Australian telecommunications giant Telstra has spun off and renamed its mobile tower business.
'Amplitel,' which is still 51 percent owned by Telstra, is the largest mobile tower infrastructure provider in Australia, with more than 8,000 physical towers, mast, large pole, and antenna mount structures.
Telstra said that it chose the name as a combination of the words "amplify" and "Telstra." While Amplitel will own and operate most of the physical infrastructure, Telstra will continue to own the active parts of the network including the radio access network that sits on this infrastructure, and its existing spectrum assets.
As a somewhat more independent business, the company hopes to generate revenue from other mobile carriers, along with governments and “public and private organizations” that can rent access to the assets.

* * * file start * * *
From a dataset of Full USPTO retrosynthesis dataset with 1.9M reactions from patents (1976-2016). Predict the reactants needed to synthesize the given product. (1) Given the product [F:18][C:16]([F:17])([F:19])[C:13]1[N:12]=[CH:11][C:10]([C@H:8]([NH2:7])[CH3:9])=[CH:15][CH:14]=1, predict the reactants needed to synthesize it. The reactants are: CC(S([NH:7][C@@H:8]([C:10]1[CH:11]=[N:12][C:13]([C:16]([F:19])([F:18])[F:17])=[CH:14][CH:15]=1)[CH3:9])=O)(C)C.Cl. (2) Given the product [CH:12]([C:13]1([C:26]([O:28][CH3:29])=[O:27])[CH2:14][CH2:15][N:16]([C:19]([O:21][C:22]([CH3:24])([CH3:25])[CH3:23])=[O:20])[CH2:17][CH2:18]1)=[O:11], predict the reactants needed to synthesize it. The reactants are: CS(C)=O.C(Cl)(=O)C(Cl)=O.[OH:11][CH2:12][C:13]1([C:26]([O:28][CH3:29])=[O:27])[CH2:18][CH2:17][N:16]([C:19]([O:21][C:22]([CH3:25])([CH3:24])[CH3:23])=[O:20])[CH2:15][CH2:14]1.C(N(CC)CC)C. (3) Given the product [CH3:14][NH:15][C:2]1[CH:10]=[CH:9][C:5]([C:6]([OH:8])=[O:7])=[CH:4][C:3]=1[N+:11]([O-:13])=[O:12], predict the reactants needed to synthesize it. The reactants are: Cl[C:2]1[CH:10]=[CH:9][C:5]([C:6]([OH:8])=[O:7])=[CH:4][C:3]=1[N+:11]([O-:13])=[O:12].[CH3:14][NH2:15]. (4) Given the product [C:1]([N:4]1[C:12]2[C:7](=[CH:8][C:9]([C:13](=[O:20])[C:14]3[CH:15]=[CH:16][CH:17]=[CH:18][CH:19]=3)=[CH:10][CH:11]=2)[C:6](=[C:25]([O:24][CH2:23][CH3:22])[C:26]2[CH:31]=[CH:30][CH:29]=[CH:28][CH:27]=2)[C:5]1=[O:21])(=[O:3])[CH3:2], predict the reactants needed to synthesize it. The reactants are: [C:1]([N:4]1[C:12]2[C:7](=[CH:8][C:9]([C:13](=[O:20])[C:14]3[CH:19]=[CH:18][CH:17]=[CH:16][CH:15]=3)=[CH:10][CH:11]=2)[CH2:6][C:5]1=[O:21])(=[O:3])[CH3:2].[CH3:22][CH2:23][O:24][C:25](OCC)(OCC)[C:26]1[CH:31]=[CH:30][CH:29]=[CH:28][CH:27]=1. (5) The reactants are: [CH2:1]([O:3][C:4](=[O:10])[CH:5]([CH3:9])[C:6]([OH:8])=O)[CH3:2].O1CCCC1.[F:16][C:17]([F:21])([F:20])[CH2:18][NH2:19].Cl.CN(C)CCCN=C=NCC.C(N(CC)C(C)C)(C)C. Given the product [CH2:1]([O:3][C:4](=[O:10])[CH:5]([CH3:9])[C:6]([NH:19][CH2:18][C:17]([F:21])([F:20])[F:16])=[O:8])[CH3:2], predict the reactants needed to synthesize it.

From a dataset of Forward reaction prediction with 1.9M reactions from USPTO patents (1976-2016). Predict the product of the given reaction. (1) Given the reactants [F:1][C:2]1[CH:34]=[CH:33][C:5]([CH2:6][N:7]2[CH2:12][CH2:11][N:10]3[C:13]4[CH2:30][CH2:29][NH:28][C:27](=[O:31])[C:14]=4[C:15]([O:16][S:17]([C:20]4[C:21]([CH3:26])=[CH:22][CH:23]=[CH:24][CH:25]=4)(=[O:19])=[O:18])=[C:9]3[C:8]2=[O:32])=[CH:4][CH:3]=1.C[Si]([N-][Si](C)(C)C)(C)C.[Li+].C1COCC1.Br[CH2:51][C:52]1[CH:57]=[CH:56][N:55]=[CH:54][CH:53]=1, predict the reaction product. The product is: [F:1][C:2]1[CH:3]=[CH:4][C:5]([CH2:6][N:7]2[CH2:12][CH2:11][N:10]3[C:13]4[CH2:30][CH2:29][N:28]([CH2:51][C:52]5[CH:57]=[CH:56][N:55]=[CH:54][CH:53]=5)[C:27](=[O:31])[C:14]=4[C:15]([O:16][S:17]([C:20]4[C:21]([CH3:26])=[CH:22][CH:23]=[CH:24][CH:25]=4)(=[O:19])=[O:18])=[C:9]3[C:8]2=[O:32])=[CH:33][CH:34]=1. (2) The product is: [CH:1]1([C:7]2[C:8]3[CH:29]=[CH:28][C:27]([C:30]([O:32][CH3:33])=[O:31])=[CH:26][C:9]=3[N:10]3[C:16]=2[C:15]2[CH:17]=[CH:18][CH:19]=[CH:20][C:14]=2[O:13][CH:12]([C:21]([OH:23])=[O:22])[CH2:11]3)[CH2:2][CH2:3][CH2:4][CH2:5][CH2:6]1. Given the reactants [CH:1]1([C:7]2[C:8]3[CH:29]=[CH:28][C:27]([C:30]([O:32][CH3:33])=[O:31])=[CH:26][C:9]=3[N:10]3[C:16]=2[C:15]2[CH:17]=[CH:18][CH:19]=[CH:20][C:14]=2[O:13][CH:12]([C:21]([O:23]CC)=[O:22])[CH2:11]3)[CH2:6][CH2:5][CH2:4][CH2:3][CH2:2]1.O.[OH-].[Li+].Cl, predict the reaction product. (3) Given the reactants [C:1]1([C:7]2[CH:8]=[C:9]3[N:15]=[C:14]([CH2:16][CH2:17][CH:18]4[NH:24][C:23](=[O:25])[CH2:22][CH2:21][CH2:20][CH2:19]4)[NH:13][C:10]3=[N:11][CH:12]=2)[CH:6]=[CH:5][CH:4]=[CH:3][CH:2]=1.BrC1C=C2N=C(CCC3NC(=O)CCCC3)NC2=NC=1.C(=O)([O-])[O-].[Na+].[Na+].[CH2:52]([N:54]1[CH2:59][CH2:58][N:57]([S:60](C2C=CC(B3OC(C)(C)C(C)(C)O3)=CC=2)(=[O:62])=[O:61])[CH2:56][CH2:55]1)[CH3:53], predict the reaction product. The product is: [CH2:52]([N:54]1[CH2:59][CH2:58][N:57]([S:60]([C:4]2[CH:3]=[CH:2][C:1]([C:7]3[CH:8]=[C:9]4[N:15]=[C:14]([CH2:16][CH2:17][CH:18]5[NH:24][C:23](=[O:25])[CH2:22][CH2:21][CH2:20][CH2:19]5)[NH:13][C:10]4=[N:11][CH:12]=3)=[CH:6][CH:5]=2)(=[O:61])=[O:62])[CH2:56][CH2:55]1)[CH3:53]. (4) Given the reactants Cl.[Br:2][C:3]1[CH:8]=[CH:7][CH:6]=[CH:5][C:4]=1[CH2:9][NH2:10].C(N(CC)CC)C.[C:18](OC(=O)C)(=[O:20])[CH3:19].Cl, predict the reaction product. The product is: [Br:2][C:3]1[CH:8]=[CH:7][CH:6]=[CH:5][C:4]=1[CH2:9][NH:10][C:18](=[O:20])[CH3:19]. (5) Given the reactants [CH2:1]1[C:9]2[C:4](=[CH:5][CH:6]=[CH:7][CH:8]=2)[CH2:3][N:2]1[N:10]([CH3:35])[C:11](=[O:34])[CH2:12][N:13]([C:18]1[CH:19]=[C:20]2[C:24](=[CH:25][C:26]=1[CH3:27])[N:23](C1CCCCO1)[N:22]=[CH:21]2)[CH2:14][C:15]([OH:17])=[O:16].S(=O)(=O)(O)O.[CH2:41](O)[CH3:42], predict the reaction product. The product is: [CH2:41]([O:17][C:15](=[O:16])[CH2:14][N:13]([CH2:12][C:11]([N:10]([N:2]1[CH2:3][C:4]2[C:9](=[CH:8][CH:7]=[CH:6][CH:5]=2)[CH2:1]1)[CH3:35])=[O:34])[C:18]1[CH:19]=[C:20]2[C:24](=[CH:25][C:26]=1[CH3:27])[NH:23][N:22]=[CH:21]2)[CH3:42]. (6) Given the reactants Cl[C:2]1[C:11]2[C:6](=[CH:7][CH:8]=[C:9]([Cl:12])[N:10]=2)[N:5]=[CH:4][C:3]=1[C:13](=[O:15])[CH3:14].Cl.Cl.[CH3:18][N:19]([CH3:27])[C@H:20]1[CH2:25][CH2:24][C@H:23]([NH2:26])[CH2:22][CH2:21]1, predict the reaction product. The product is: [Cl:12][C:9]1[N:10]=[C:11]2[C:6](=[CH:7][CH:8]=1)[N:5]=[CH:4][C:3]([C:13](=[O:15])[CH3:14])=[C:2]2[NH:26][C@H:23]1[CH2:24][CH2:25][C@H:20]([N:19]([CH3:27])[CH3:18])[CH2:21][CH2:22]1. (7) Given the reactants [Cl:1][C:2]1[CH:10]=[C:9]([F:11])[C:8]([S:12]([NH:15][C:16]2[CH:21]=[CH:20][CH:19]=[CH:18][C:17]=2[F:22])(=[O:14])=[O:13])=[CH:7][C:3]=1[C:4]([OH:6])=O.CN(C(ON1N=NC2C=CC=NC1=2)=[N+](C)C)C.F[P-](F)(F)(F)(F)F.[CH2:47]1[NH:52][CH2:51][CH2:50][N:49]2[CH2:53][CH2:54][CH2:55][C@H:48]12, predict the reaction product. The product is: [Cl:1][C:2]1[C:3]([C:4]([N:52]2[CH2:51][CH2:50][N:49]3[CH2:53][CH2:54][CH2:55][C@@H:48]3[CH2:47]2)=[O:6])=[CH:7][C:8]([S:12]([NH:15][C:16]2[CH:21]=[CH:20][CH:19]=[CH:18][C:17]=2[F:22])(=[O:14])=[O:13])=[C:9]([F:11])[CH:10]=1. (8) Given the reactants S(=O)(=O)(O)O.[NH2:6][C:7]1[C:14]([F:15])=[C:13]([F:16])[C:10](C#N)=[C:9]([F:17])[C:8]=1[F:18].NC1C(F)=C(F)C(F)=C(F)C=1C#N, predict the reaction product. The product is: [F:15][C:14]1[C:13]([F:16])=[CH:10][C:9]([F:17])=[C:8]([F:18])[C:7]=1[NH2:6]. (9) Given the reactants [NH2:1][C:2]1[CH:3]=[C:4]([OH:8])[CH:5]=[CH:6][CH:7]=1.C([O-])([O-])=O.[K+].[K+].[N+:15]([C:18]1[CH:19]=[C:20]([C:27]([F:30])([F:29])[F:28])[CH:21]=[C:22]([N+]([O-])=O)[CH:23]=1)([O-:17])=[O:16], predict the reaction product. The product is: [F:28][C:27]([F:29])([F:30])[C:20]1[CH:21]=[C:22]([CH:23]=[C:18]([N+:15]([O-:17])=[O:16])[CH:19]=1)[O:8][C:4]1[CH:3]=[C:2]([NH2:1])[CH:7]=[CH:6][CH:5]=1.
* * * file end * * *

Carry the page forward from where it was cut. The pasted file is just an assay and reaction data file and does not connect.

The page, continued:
Telstra sold 49 percent of Amplitel to a consortium comprising the Australian government’s sovereign wealth Future Fund, the Commonwealth Superannuation Corporation, and Sunsuper for AU$2.8 billion (US$2bn).
Half of that money will be returned to shareholders during FY22 via an on-market share buy-back, with the rest going to debt reduction.
The deal is part of Telstra's wider 'T22 transformation plan' to split into three core businesses - towers, the active parts of Telstra's mobile business, and a wider infrastructure portfolio.
That latter unit includes data centers, non-mobile-related domestic fiber, copper, hybrid fiber-coaxial (HFC), international submarine cables, exchanges, ducts, and pipes.